Deep-rooted animosity in Iraq that runs for centuries is not the doing of the US. It is evident that Iraq is still plagued by a lack of common trust with different groups reluctant to succumb or compromise to other parties. Unity and sharing the rich Iraqi cake in a fair and equitable manner when there are such an array of opinions and factions is a difficult, if not impossible, undertaking. Giving the current Iraqi political track record, at best a loose form of democracy can be implemented in Iraq.

Upcoming national elections

The path of democracy in Iraq is predictable due to its sectarian and ethnic grounding. Essentially, the national elections will become a national census rather than a real democratic contest. Kurds are highly likely to vote for Kurdish alliances, Shiites for Shiite groups and Sunnis for Sunni groups. The aim of each is to muster enough votes and parliamentary voice not be sidelined and to have a firm stake in proceedings.

Ironically, even when the votes are finally counted, the different groups will still not be happy. Iraqis are unwilling to take the voice and votes of the people as final.

The best gauge to determine national matters is the people itself. Ultimately, it is the people and not a handful of politicians that should dictate key matters.

This notion could not be more relevant than for article 140. Millions voted in favour of the Iraqi constitution which, among many other stipulations, outlined article 140 as a roadmap for dealing with disputed territories.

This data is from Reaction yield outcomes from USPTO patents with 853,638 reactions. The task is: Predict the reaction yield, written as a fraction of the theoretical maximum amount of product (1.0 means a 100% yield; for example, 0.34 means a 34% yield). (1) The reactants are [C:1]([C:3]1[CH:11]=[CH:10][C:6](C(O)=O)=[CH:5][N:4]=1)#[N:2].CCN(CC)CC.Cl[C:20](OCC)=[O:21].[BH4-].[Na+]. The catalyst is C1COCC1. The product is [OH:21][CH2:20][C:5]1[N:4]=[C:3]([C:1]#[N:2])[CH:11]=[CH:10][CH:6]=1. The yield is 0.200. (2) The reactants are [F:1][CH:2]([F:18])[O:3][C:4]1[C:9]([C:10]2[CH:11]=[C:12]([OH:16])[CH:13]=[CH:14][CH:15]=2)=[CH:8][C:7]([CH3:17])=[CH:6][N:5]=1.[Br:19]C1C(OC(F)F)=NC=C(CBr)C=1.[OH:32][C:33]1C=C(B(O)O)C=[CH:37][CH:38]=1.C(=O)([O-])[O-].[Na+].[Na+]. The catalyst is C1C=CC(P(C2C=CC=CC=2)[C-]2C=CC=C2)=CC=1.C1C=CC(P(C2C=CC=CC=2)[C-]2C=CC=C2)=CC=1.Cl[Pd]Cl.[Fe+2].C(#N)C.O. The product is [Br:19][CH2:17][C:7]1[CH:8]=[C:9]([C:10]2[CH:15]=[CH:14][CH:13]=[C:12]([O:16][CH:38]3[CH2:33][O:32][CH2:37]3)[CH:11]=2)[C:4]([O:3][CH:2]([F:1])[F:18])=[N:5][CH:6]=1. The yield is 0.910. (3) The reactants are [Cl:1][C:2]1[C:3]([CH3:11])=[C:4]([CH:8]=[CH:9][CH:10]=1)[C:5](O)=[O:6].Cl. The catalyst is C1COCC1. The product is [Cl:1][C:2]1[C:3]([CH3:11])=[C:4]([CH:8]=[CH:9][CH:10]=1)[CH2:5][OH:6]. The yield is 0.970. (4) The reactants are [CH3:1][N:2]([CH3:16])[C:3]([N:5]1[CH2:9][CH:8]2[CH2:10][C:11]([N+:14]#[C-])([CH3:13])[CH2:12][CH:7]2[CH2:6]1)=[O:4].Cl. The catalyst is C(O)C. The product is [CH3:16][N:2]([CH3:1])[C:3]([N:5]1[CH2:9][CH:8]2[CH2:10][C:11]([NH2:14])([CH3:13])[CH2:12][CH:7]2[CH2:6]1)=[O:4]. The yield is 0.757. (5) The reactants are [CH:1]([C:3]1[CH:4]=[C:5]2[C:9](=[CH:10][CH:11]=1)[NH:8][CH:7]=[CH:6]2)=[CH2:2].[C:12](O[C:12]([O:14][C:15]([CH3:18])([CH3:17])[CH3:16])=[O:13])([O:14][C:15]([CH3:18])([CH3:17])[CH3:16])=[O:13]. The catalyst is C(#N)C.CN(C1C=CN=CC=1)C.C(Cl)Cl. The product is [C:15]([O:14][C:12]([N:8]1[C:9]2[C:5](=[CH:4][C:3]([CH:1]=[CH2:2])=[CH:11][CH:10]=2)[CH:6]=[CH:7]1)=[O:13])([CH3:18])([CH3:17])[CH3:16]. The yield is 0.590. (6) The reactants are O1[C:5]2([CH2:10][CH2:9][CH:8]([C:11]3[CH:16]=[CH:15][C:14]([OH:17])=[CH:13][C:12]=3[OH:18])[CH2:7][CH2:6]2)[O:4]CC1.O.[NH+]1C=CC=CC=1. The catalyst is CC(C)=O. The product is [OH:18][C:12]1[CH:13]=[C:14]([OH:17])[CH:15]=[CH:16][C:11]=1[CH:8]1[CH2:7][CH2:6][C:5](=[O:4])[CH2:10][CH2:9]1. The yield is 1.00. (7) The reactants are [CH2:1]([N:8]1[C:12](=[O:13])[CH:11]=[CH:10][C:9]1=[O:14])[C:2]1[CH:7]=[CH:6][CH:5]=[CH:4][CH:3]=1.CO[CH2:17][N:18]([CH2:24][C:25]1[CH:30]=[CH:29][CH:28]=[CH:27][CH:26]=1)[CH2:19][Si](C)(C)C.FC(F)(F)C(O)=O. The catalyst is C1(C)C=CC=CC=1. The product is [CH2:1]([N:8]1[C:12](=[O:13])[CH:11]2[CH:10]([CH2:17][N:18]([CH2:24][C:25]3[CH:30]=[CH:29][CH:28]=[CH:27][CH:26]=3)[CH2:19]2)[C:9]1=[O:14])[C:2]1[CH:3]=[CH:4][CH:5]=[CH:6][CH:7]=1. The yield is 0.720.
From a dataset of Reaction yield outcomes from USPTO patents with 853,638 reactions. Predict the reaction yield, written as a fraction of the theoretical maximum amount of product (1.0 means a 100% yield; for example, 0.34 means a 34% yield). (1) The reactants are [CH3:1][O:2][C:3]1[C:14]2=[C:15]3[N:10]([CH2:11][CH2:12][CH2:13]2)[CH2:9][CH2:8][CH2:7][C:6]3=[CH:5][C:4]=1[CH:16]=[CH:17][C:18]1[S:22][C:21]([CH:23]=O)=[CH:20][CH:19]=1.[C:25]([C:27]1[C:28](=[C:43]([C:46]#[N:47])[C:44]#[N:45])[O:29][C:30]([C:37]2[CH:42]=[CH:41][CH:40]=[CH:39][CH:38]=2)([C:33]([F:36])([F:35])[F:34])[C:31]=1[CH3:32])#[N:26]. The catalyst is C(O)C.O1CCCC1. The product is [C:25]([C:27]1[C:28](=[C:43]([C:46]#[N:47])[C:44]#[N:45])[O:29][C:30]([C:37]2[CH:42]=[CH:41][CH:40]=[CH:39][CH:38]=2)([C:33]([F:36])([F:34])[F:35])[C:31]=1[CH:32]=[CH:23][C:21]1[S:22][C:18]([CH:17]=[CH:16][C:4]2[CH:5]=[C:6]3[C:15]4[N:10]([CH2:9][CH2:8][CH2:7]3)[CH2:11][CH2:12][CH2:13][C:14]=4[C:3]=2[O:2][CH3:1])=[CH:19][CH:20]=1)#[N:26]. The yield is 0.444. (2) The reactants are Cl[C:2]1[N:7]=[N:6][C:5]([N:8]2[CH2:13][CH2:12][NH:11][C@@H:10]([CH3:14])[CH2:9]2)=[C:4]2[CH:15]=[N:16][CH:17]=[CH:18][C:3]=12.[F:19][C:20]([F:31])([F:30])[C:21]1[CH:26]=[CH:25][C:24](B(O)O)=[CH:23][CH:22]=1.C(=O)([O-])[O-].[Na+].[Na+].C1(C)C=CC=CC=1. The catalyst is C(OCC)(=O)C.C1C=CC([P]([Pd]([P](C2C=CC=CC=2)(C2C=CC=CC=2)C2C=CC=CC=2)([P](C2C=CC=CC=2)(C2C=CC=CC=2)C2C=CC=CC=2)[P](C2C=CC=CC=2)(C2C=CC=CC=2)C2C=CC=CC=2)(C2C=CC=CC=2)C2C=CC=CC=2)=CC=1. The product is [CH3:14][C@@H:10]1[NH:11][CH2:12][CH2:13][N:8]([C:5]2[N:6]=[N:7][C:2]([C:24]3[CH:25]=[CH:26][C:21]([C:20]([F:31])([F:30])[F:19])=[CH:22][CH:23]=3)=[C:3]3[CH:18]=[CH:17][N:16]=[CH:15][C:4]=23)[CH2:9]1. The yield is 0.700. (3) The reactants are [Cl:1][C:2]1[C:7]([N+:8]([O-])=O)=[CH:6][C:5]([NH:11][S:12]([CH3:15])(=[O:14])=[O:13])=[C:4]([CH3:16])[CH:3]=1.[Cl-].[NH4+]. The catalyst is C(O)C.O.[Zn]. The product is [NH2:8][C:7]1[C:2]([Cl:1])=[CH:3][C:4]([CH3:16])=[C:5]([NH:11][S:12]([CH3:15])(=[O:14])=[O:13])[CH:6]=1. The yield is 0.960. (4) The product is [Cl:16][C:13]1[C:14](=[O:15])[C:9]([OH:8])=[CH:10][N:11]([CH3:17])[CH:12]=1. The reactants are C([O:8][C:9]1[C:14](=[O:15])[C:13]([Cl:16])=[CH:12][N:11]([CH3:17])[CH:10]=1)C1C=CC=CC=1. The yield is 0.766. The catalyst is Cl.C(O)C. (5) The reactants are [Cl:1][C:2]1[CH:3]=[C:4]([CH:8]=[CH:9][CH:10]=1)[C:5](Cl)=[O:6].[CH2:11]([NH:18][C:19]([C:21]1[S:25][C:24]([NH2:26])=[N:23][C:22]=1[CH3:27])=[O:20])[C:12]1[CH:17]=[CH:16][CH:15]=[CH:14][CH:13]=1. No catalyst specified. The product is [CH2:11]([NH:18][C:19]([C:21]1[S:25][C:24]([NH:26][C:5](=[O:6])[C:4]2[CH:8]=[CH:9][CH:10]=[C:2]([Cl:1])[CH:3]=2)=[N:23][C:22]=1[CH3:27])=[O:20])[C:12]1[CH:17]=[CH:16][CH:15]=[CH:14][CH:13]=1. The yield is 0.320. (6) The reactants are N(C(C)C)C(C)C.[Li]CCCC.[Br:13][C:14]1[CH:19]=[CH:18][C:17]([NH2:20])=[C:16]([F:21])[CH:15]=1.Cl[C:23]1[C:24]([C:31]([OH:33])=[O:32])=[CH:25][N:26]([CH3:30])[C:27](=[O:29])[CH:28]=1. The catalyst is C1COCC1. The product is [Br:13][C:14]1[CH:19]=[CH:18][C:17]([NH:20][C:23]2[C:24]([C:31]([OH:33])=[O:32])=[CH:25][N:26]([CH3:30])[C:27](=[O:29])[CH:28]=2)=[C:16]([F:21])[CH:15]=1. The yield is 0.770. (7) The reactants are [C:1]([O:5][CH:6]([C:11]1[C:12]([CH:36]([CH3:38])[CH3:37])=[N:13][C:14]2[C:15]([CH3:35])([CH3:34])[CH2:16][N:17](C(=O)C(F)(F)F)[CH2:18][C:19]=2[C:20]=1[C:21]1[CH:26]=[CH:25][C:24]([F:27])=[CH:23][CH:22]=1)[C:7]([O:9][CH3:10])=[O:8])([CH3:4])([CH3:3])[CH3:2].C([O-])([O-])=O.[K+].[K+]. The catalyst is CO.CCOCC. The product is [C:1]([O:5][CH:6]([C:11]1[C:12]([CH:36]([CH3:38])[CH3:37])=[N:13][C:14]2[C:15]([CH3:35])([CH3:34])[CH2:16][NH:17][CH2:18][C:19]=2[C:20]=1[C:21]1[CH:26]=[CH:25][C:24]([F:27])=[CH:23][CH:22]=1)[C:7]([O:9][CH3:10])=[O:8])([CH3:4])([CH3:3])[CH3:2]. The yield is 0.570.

But now not only has article 140 become stalled, but other democratic steps have been changed in the disputed regions for the same fear – it may give an insight into the likely outcome of any referendum. Provincial elections were postponed in Kirkuk and now the national census scheduled for autumn has also been postponed. The national census will almost certainly have functioned as a defacto referendum, aiding the claims of rival groups.

The pretext that elections or democratic notions will fuel tensions is too obvious an excuse. In reality, it is the non implementation of democracy that may spark conflict. Moreover, when would be a good time to resolve a highly-contentious, emotive and deep-rooted dispute over land and masses amount of oil?

The answer is that even in 50 years, it will not be a “good” time to hold elections. However, democracy is democracy. It is not something that you can pick and choose as you see fit and democratic elections must be held regardless of any side fearing the outcome of its legal results.

First Published On: Kurdish Globe

Other Publication Sources: Peyamner, Online Opinion, eKurd, PUK Media, Various Misc.